Resilience is the title of Abdul Rahman Katanani’s latest exhibition at the Galerie Analix in Geneva. The opening took place during the 15th Film Festival and International Forum on Human Rights (where I bumped into Isabelle Gattiker, the director of the FIFDH).
Abdul Rahman Katanani is a Palestinian artist, who grew up in the Sabra refugee camp in Beirut, Lebanon. His works of art are made using barbed wire that he carves himself.
I met with him one morning at the Analix gallery, for a coffee with the curator of the exhibition: Chiara Bertini. As I sat down, I read on the wall: “the best border is no border”. A flood of emotions overwhelmed me.
Why did you write it, what does it mean to you?
It’s better to live without internal borders. It is a challenge to discover yourself, to find the solution to overcome each difficulty encountered, because the only real problem is to stop trying. Our first borders are laid by our parents. They wish us, like the ambitions they harbor for us, that we succeed in this or that way. But the child must make his own experiences, feel the pain himself, of course without hurting himself too much …
How do you manage to shape these wires?
Working with metal, barbed wire, is a kind of meditation. I seek harmony, do not find it, I hurt myself, I prick myself. I must concentrate all my energy to find how to sculpt this material, not to let it limit me, to mold it according to my desire, in my way.
I started by asking myself how to eliminate the barriers, the suffering of the camp by the only force of the imagination. The children gave me the answer through their games, the barriers are erased from their minds even in the midst of misery. Watching them and having fun with them, I brought the jump ropes closer to a border image. This rope, each time you pass over it, it symbolizes the crossing of a border. Children’s imagination is much stronger than ours. Adults we become like trees on which there would be only wood, there are no more flowers or leaves, because our barriers limit us.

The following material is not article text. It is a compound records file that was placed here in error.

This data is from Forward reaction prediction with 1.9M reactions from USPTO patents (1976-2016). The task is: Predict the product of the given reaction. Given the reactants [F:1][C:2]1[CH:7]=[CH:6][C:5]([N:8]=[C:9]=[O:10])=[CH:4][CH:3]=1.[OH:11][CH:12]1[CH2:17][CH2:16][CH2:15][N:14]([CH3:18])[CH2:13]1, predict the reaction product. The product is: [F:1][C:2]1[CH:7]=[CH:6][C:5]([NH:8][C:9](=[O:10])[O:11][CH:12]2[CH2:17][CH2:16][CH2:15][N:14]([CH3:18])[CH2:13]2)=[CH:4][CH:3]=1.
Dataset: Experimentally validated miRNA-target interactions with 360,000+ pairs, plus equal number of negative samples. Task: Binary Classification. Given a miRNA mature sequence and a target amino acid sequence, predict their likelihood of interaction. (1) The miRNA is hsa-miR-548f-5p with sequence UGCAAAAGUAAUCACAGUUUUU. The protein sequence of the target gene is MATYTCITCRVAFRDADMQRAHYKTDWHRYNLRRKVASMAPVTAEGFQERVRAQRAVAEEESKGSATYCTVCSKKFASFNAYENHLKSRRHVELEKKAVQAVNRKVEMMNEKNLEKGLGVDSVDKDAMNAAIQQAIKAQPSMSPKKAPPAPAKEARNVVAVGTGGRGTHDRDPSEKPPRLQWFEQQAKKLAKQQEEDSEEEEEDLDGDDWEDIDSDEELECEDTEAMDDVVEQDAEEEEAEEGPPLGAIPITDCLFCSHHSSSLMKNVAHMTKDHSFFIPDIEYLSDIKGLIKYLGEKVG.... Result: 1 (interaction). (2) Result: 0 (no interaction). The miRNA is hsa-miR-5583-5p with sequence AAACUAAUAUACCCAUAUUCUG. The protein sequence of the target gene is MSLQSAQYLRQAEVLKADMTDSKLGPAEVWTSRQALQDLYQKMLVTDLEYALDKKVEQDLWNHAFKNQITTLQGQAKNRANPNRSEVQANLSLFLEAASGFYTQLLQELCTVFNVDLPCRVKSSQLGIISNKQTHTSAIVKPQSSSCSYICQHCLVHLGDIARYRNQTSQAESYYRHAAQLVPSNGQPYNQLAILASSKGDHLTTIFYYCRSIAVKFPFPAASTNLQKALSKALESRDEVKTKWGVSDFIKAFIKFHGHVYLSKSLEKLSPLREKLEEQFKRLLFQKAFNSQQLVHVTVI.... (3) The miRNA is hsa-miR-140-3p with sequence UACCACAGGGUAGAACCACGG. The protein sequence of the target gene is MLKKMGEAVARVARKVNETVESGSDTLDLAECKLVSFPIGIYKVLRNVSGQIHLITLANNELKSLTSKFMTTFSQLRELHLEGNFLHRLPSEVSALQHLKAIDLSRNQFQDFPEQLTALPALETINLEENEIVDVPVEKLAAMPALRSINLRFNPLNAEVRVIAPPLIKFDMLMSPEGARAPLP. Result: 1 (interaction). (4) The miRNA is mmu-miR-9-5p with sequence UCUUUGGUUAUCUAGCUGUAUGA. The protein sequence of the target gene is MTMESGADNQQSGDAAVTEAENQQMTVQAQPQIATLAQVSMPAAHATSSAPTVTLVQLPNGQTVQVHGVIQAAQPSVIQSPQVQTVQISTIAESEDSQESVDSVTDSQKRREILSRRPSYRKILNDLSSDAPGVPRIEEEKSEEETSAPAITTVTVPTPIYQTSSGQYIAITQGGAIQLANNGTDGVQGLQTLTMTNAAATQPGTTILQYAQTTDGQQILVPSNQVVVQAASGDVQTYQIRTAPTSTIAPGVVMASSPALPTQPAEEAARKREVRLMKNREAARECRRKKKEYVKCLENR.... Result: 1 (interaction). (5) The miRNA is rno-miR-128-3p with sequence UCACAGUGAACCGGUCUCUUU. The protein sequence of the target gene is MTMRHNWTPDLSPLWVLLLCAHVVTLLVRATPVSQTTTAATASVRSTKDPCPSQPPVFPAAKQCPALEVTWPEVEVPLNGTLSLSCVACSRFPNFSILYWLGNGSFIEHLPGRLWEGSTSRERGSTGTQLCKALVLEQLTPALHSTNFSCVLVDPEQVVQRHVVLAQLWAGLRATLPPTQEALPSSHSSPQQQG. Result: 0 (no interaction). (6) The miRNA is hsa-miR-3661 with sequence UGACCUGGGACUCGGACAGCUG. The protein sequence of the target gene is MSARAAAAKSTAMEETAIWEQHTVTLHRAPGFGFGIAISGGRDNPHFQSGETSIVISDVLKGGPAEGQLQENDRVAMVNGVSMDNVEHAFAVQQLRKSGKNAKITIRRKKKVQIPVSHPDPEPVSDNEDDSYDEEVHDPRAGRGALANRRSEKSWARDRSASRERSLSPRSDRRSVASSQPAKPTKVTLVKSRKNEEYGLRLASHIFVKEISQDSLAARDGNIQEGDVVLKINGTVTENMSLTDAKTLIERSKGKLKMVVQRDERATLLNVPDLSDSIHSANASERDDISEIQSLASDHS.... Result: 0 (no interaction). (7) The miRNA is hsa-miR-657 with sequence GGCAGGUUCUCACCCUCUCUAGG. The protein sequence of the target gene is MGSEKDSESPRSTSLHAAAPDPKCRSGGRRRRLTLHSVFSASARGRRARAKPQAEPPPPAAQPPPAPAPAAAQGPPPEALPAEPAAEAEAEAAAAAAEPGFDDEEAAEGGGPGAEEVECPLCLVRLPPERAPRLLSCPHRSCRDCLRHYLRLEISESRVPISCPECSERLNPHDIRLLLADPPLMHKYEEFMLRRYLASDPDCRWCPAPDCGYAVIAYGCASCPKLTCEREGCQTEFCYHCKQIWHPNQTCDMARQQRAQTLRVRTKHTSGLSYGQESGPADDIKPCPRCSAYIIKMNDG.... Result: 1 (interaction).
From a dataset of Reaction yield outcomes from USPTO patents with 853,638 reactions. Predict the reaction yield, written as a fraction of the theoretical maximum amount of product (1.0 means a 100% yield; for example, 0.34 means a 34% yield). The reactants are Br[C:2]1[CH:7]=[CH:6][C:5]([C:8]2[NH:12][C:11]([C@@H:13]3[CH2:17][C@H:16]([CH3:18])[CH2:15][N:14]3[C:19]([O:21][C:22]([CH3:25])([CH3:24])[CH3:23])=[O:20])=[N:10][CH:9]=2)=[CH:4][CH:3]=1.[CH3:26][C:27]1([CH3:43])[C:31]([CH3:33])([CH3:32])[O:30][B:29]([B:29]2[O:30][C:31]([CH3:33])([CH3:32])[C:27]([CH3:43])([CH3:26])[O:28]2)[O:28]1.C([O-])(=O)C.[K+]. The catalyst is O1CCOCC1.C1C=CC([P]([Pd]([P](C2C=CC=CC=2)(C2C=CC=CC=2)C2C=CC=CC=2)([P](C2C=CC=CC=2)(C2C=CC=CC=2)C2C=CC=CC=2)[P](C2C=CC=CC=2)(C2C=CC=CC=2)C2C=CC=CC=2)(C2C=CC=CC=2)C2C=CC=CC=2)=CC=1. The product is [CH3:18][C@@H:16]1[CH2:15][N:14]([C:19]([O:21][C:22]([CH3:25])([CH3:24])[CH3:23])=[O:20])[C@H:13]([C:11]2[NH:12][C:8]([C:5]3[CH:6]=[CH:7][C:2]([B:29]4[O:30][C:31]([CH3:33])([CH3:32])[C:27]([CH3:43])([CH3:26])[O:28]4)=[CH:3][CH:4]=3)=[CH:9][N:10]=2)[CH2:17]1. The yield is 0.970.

In Palestine olive trees are thousands of years old. Legacies passed down from generation to generation, when they are razed to build colonies, our roots are torn off. It is a tree of peace, it exudes sweetness, but it also manages to grow in occupied territories, as a symbol of resistance. Twenty years ago, I was trapped in a camp, I participated in demonstrations, limited to this one instilled vision: there is no life outside the camps. Then I became aware of the corruption present, developed a critical mind and wanted to see for myself this “outside”.
In my artistic research, I started with caricatures. Through them, I realized that the camps resemble cemeteries, filled with living people awaiting their death.
In 2012, I had the chance to do a three-month residency at the Cité des arts in Paris. I developed a broader world view there. By visiting Parisian museums, I realized that I could create “bigger”, take up space and interact / transmit ideas to a large audience. Today with technologies, social networks, we are directly connected to the world, without borders I can provoke reactions on an international level and instantly.
What do you say through your work?
Do what you love, without being afraid. Even if it doesn’t work, you will still be a winner because you will have tried. Go on, don’t give up and you will find it.
Photography © theNMH